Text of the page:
Is Linux really 10% faster at plotting than Windows?

As mentioned in plotting stuck at 100%:

I’ve heard this apocryphally, but has anyone recently benchmarked it on the same exact hardware? Also trying to figure out why that would be… is the chia.exe running through any kind of emulation layer on Windows or something? :thinking:

Also, no penalty on OSX plotting, either, maybe because it is Unix underneath, somehow?

The explanation I was given is that Visual Studio doesn’t support the 128-bit integer value for the Windows version of the plotter. Only Linux based systems do.


But there are some optimizations you can do on Windows:

  1. Ensure the plotting drive does not have “Allow file on this drive to have contents indexed…” enabled in the drive settings
  2. Exclude the chia directory and the plotter drive folder from Windows Defender snooping. (Not really recommended though.)
  3. Have your virtual memory file be system managed and not on your plotter drive.

Interesting! Could you recall more details?

It was the case for a long time, but with most recent VS no longer is! Python on the other hand… I don’t know about, but looking for 128-bit problems commented on in Chia repo I found just this in the changelog, nothing in issues or the source

Assistance would be more than appreciated if you have experience building binary python wheels for Windows. We are pushing some limits like uint-128, avx-2, avx-512, and AES-NI so it’s not as easy as it looks…


XFS file system makes the biggest difference

Are there benchmarks backing this up, or just claims?

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I have no hard fast proof just the Keybase forums say XFS is faster

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Yeah I’d love to see apples-to-apples benchmark here on the same machine if anyone has the inclination! Just run a single plain default plot params under vanilla Windows, then run a single plain default plot params under vanilla Linux / Ubuntu or what have you.

I’ve heard from storage_jm that btrfs is the fastest when comparing file systems.

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Yeah but by how much? This could be like increasing memory for plotting, such an inconsequential 1 or 2 percent it’s hardly worth doing… we just don’t know without the data & science :woman_scientist:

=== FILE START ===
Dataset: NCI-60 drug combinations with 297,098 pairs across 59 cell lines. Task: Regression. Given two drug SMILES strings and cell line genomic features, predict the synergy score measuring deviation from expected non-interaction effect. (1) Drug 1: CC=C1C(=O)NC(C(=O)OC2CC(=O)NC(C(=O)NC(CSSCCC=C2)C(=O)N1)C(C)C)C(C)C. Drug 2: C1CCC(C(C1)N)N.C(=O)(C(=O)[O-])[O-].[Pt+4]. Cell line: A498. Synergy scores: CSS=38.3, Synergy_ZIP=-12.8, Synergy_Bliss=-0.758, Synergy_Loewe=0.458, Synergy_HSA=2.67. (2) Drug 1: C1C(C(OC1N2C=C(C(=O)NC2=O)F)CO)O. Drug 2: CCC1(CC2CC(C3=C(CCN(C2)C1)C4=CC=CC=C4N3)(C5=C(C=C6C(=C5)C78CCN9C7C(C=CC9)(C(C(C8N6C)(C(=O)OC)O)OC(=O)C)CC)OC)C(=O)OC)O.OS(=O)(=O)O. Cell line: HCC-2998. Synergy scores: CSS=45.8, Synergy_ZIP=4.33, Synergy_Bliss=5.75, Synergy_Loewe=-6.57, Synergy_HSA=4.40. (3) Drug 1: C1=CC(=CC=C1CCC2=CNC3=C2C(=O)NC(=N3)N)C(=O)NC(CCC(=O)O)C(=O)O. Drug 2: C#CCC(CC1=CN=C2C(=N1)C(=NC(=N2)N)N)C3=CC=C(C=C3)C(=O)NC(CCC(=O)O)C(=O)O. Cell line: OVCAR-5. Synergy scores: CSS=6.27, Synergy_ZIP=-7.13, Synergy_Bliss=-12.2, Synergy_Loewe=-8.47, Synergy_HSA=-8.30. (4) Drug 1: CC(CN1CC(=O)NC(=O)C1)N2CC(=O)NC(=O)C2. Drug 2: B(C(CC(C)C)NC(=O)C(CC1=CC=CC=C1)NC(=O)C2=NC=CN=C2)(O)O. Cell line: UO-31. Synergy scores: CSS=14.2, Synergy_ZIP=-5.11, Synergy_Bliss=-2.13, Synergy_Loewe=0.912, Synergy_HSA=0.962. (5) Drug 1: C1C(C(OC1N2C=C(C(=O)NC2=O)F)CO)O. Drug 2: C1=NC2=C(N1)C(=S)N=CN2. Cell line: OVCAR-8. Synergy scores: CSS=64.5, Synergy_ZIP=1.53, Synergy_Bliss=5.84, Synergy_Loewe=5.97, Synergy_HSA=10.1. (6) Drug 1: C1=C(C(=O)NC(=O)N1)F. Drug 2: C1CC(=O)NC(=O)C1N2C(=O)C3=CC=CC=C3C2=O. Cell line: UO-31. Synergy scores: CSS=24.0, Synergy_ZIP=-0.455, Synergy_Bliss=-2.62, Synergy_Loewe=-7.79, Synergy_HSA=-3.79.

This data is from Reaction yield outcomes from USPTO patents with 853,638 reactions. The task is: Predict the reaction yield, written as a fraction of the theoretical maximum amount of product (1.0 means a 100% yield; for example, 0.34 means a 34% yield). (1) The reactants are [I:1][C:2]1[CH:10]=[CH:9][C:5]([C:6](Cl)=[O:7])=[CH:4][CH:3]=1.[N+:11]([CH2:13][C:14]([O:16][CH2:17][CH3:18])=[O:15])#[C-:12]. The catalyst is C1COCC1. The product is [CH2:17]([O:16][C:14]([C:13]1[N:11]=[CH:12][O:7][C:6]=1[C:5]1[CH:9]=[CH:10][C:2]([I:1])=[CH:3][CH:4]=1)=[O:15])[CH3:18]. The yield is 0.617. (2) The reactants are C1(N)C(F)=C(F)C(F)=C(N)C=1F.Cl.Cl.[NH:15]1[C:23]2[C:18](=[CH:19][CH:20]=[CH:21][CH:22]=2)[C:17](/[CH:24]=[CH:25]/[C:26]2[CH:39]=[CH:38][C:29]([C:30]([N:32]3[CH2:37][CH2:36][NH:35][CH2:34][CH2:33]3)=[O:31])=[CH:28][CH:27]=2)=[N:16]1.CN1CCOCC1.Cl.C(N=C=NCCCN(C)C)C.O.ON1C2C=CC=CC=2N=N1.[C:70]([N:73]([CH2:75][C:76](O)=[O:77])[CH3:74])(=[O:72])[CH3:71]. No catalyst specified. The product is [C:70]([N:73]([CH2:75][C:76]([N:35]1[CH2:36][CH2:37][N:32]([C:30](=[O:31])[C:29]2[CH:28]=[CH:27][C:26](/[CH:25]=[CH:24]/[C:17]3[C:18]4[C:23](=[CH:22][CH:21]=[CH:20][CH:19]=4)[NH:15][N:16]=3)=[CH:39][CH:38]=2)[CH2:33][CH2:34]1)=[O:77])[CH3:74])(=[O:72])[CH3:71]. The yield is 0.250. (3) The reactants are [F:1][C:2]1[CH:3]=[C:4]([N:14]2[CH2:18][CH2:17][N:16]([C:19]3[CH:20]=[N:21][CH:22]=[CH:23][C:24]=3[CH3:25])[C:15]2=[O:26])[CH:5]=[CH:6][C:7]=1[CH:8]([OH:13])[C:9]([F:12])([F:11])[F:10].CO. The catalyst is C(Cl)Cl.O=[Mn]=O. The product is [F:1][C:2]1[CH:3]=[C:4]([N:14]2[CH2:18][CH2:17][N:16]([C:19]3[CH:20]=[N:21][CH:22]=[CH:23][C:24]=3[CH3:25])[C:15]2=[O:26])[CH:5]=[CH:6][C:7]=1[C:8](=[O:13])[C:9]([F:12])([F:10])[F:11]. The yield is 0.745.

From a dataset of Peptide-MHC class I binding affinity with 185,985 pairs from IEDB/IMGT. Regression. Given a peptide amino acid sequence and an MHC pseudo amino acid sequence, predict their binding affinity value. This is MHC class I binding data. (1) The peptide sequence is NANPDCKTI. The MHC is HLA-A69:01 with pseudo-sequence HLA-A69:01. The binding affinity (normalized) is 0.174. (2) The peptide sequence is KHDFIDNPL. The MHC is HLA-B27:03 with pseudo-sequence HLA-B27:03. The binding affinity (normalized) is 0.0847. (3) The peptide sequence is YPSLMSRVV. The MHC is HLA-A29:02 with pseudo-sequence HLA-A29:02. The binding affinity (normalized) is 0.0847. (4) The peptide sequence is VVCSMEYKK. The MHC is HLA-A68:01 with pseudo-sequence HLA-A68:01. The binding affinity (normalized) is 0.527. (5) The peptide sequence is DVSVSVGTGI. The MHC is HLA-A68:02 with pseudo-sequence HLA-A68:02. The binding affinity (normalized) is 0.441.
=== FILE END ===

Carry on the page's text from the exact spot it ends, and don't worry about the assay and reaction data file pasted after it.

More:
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Still waiting for someone to run this test on the same hardware … I would but man, Linux is just not my thing. I’m too lazy for that much command line machination

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I feel like you’re giving me a hint. It wouldn’t be too hard to pull off since I already have a load of windows test data. Probably the best would be a test of 8 plotters in parallel.


Well no! I think anyone could do it, if they had the spare hardware. I did my testing on the Surface Pro 7 with the various params (more memory, more threads, etc)… I’m just not very good with the Linuxes, to be honest.

Yes. I moved from windows to Ubuntu and went from 2-2.5TB/day to 3-3.5TB/day. Use Plotman.

Are you attributing your significant increase due to running on Linux or utilizing Plotman? That seems like a massive increase just from the OS.

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Yeah I’m gonna say … I don’t believe that.

I want to see a single plot on the same machine, with vanilla installs of Windows 10 and, say, latest Ubuntu.


@storage_jm mentioned doing some filesystem benchmarking in yesterday’s Chia Decentral video (I thought the comments about btrfs were interesting):

Also I’m not sure how well this will integrate with Chia plotting or farming but it sounds like Windows might be getting support for one or more Linux filesystems via WSL (the feature’s available in insider builds but I’ve had some issues with those in the past so I’m not going to try it just yet).

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I’ve tried WSL for plotting…Definitely slower than native windows. Surprisingly good for TimeLords though.

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I imagine there’s of course a performance cost to using WSL but perhaps if WSL is able to act as an interface between the Windows Chia plotter and say a btrfs, xfs, or ext4 filesystem we’d see a net gain in performance over the current Windows performance? Of course I don’t imagine that such a setup would be better than plotting natively on a (non-WSL) Linux system, but it might at least give folks another option.

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Sounds like a good test! Would you like to try it?